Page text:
Section IV: Trading Concepts

Choosing the right concept is also a large part of system development. Not all concepts of trading are good for every trader. Some traders feel more comfortable trading in direction of the trend while others feel more secure trading against it. This has something to do with the personality of each of us.
It is not unusual for Forex traders to mix concepts, sometimes traders use different concepts for different market conditions (i.e. to have a way to determine whether the market is trending or not, then choose the appropriate system).

This concept simply waits for a significant price movement then buys (or sells) on the hope that the price will maintain its trend so the trader will be able to sell higher (or buy back lower).
The trader must use a systematic approach to measure the trend. The accuracy in which traders measure the trend will dictate the systems performance.
· Trades in direction of the trend have a higher probability of success.
· When a trend is caught, trades usually make large profits.
· Trend-following systems usually have a very high RR ratio.
· It is said that the market trends only 30% of the time
· Trend-following systems usually have low system accuracy.
· Trend-following systems get whipsawed during consolidation periods.
Common strategies:
· Breakout trading: After a period of consolidation, traders buy new highs or sell new lows (i.e. using entry orders).
· Pullback trading: Traders wait for pullbacks and buy or sell off important levels (Fibonacci retracement, Bollinger lower or upper band, LOPS, HOPS, etc.)
· MA strategies: Some traders use moving averages strategies (crossover, position of price in relation to MA) to trade this systems.
· Chart patterns: Rectangles and triangles are used to trade trends.
· Technical indicator signals: Many technical indicators can be applied to this type of trading (i.e. RSI centerline crossover, CCI extreme levels, ADX, etc.)
This type of trading tries to profit from either a short-term reversal or a long term reversal. Short-term reversals are often called retracements. This strategy basically tries to buy at a reversal pattern (trend to reverse is a downtrend), or tries to sell at a reversal pattern (trend to reverse is an uptrend).
· If the signal is correct, the entry price is close to the high/low of the reversal.
· Usually high RR ratios are used in this concept.
· Trades against the direction of the trend have a higher rate of failure.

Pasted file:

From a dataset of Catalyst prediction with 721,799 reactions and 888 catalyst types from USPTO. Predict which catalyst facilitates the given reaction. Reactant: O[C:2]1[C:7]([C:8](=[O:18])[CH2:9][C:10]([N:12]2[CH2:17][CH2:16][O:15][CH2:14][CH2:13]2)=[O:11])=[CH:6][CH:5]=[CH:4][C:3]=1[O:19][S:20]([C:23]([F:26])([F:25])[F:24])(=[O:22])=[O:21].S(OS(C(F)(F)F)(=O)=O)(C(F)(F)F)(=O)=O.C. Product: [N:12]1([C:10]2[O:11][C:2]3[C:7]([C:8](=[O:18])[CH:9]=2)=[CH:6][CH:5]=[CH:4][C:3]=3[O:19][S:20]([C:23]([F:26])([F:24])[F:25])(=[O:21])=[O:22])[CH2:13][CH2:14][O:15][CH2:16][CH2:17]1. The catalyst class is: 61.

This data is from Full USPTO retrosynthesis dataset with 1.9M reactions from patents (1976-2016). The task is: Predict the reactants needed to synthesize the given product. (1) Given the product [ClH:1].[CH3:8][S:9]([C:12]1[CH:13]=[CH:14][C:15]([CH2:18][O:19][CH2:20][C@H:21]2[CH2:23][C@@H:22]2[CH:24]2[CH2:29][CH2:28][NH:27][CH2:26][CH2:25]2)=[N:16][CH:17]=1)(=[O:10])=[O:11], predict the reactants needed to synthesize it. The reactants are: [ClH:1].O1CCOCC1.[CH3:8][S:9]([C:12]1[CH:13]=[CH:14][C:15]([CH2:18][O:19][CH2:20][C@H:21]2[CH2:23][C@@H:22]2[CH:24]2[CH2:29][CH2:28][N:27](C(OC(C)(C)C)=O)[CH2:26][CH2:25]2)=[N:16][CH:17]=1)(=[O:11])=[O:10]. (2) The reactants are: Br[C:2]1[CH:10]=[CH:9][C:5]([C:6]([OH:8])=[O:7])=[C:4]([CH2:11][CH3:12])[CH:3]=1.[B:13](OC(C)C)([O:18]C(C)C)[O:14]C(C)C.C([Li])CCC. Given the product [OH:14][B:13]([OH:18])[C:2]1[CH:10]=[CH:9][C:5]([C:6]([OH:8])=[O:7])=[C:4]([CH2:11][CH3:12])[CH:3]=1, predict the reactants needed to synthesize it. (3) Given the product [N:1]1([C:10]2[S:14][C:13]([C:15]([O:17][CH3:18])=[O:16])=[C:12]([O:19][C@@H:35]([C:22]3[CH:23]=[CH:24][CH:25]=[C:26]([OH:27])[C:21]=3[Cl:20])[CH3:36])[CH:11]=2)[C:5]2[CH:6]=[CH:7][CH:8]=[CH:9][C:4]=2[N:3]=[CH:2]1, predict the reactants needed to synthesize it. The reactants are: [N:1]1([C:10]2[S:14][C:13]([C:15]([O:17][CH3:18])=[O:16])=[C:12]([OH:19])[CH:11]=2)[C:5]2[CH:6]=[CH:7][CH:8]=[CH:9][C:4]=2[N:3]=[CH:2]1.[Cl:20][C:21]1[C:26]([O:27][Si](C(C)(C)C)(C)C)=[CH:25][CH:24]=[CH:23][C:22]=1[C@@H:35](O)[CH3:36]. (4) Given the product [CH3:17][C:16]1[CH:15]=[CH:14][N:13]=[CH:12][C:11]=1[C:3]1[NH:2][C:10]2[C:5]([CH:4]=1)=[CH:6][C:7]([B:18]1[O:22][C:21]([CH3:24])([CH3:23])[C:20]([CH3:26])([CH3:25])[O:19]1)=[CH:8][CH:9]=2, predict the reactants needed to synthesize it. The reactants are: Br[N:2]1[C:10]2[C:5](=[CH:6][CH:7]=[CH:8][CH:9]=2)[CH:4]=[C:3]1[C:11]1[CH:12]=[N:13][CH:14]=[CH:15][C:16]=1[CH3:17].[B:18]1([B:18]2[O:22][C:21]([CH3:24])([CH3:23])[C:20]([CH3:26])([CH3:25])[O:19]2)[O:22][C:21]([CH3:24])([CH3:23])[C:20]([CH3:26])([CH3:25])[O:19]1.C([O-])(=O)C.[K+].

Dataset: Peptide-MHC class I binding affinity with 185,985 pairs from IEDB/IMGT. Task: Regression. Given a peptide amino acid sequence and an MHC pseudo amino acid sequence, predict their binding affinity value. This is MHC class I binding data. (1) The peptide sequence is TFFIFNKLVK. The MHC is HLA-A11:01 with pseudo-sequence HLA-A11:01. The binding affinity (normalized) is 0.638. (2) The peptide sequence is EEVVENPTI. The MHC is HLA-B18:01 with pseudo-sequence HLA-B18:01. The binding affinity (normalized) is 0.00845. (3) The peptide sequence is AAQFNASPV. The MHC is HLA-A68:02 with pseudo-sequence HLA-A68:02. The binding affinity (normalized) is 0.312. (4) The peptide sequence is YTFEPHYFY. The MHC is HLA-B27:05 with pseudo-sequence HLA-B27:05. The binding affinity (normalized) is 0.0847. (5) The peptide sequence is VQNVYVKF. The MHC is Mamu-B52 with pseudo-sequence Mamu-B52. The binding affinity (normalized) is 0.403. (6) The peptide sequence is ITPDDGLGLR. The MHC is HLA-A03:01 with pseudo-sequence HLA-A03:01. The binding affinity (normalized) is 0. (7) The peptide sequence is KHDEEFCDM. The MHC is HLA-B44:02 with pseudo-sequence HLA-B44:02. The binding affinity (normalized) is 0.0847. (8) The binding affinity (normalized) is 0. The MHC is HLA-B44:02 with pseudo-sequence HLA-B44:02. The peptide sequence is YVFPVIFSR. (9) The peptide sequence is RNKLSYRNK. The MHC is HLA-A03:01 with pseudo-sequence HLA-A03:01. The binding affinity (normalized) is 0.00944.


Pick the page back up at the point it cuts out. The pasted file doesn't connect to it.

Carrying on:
· Sometimes trying to pick the bottom or the top of the trend can lead us to have an even higher rate of failure.
Common strategies:
· Chart reversal patterns: Double tops and bottoms, head and shoulder and other reversal patterns can be used.
· Divergence trading: This signals when combined with price behavior tend to give a high accuracy rate.
 Consolidation or Range Trading
A period of consolidation occurs when demand meets supply. It is also called sideways or ranging.
· It is said that the market stays in consolidation periods 70% of the time.
· Stop orders are placed close to the entry price
· Extreme volatility may occur during these periods
· Sometimes the high and low of the range are not clearly defined
Common strategies:
• Indicator overbought/oversold condition: Stochastics are the most effective indicator to track overbought/oversold conditions.
• Buy at the bottom of the range/sell at the top of the range: When applied in combination with price behavior, this technique usually has a high accuracy.
If you are going to trade different market conditions then it is important that you use different strategies, most trend-following strategies will fail under consolidation periods and most consolidation periods strategies will fail when a trend is in place.
Take for instance: You have decided to use a MA to determine the trend of the market. Therefore, when the market is trending (price above/below the MA) you use a trend-following strategy. In addition, when the market is not trending (the MA line is flat or close to flat) then you use a consolidation strategy.
Also, when you use a counter-trend strategy, for instance a chart reversal pattern, if it was a valid pattern and the trend reverses, then you can use an exit strategy based on a trend-following system so you are able to catch most of the trend.

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